JOHN PIPER – Invention in Colour, 1937
Sheet size: 245 x 185 mm
Image size: 175 x 135 mm
Edition: Size of edition unknown; extremely scarce – Unsigned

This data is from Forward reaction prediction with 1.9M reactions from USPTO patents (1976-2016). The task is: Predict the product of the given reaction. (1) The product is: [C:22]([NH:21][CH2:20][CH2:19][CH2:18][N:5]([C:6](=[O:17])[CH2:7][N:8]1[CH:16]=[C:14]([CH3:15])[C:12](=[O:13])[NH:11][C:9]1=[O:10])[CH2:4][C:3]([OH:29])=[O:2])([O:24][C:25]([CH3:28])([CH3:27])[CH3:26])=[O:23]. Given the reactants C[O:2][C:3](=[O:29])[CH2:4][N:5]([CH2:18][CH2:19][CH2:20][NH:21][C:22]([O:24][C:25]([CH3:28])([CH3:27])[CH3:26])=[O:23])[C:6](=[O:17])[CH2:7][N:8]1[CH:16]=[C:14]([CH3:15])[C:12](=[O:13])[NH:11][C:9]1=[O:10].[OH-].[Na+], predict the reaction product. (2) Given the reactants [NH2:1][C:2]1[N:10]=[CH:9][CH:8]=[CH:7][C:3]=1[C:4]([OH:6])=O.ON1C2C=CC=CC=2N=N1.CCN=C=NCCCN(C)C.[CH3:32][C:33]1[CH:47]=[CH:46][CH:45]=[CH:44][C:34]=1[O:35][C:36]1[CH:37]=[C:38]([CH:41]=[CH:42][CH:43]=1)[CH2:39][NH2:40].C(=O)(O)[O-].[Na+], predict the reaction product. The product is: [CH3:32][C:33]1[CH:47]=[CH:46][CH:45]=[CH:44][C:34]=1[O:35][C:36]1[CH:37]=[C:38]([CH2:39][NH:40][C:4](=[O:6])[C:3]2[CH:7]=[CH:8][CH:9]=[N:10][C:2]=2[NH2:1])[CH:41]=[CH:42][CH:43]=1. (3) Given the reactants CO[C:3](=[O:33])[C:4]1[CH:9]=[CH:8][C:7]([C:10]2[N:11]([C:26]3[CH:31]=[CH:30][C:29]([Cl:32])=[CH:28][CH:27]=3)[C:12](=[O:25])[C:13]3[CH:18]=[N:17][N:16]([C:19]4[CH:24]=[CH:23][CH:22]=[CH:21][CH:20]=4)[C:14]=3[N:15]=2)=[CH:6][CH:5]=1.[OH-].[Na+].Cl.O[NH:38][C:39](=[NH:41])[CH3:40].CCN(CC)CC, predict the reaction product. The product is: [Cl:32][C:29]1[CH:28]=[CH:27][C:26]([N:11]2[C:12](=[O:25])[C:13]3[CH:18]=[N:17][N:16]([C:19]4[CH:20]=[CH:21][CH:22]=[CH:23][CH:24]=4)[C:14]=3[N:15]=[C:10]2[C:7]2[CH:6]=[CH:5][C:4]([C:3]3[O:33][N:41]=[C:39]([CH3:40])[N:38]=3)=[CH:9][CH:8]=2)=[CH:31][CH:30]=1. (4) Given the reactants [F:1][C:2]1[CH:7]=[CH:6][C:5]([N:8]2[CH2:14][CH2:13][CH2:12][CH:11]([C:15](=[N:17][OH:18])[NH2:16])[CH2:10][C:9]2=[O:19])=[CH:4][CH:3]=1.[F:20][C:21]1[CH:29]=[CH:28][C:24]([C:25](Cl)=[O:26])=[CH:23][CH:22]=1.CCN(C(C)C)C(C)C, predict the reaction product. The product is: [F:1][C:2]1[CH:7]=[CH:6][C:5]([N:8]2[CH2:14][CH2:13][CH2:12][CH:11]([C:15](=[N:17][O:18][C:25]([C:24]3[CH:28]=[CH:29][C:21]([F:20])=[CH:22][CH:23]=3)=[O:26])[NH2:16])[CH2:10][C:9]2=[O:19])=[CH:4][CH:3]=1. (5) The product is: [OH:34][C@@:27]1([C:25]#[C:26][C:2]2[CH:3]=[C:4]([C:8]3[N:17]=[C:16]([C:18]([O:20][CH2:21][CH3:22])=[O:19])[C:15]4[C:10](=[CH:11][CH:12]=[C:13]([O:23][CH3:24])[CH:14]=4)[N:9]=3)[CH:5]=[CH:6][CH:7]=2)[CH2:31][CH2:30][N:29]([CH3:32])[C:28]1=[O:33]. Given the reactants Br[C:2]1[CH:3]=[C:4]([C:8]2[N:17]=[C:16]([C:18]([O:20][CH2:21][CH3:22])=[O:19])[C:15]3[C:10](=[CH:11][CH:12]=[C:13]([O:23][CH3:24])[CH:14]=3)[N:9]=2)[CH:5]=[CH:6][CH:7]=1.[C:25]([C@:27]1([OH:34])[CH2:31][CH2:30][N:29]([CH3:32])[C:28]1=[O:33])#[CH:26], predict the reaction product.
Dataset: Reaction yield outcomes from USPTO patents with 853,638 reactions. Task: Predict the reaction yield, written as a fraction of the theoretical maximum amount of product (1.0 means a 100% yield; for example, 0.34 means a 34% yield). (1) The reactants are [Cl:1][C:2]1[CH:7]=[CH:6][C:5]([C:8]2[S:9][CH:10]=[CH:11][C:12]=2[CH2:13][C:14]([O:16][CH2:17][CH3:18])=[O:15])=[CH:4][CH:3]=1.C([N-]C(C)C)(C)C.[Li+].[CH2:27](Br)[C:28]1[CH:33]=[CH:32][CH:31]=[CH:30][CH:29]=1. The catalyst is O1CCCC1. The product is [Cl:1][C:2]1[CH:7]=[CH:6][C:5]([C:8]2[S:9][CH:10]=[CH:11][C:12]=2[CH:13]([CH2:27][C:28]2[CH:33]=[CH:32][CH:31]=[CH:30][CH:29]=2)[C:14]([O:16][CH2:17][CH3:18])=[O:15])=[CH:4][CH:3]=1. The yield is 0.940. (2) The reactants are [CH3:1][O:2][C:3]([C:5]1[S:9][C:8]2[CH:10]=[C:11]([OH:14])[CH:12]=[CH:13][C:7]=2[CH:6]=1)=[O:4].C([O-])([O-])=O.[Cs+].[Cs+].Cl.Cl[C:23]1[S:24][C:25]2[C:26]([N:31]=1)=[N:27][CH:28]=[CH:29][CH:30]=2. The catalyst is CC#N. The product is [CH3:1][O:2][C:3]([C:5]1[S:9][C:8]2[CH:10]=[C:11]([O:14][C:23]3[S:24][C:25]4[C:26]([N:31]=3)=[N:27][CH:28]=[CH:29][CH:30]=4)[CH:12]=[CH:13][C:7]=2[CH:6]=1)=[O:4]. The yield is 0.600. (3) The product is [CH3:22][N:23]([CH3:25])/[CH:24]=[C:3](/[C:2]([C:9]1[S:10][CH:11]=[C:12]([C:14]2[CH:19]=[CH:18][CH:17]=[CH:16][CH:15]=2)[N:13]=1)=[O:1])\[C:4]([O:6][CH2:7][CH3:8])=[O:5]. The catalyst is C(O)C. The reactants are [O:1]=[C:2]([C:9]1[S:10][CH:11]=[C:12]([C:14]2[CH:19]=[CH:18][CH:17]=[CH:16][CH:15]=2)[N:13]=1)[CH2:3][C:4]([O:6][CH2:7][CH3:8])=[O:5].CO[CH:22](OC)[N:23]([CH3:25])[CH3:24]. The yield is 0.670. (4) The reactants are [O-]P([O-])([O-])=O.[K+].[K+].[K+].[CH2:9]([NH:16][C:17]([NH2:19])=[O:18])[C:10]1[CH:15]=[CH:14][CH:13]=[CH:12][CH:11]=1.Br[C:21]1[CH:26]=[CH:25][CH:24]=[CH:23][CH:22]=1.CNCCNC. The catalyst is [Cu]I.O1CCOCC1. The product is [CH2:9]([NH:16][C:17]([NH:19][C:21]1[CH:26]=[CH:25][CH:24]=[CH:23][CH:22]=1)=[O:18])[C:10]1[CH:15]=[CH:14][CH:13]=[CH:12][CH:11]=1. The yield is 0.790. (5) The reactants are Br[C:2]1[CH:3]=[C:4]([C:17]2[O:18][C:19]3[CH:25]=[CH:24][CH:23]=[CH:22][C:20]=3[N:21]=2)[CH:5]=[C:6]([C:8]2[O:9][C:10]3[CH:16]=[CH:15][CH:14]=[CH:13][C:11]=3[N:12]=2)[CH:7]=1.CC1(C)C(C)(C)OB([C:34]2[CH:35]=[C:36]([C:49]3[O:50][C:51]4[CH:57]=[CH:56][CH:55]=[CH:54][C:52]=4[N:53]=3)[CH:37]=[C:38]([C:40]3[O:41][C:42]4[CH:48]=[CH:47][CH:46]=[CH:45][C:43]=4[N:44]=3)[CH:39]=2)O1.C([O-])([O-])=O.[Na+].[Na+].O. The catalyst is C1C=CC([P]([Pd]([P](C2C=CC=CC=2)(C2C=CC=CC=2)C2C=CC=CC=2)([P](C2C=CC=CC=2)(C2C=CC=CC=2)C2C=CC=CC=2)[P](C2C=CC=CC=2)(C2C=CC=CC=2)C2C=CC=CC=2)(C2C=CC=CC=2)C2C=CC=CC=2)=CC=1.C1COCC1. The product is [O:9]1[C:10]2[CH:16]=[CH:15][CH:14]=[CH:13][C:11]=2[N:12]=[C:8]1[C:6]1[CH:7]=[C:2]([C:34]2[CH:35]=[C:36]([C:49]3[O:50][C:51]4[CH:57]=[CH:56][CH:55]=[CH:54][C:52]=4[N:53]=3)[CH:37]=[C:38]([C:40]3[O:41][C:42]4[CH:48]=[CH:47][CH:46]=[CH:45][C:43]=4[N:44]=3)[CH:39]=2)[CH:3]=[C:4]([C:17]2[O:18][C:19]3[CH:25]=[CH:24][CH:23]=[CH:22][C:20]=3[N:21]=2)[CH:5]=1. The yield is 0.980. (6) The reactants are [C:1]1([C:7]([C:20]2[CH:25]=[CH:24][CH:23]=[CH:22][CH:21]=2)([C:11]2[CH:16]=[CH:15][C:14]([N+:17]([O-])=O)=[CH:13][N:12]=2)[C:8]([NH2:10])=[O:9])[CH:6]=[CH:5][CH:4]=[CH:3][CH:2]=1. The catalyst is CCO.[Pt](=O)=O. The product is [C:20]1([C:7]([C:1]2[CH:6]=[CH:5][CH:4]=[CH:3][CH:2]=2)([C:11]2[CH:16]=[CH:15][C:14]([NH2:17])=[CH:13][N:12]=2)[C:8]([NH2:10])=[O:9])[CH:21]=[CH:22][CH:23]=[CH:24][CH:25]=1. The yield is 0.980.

Original lithograph by John Piper. Printed at the Curwen Press on Cylinder wove paper. This lithograph by Piper (described as a “drawing” in Signature) is a very complex print. Stephen Laird (who reproduces it on the front cover of his 2009 cata[ogue Twentieth Century British Lithographs) says it “was printed from a ‘mosaic’ of plates made from different materials, including line, paramat (a rubber sheeting which, when inked-up, was normally used to achieve large, flat areas of colour in advertising posters) and halftone (the plate medium normally used for the reproduction of the tonal parts of black and white photographs in books and newspapers). This is an experimental image which plays about with the technical possibilities of commercial lithography, and demonstrates Piper’s early mastery of the methods involved.” Orde Levinson in his catalogue raisonné, “Quality and Experiment”: The Prints of John Piper, describes it simply as “printed from paramat blocks cut by the artist”. It was Piper’s fourth lithograph. There is type on the reverse. Oliver Simon in Printer and Playground says that 444 copies of this issue of Signature were sold, but many fewer seem to have survived. Ref: Levinson 10. Condition: Excellent.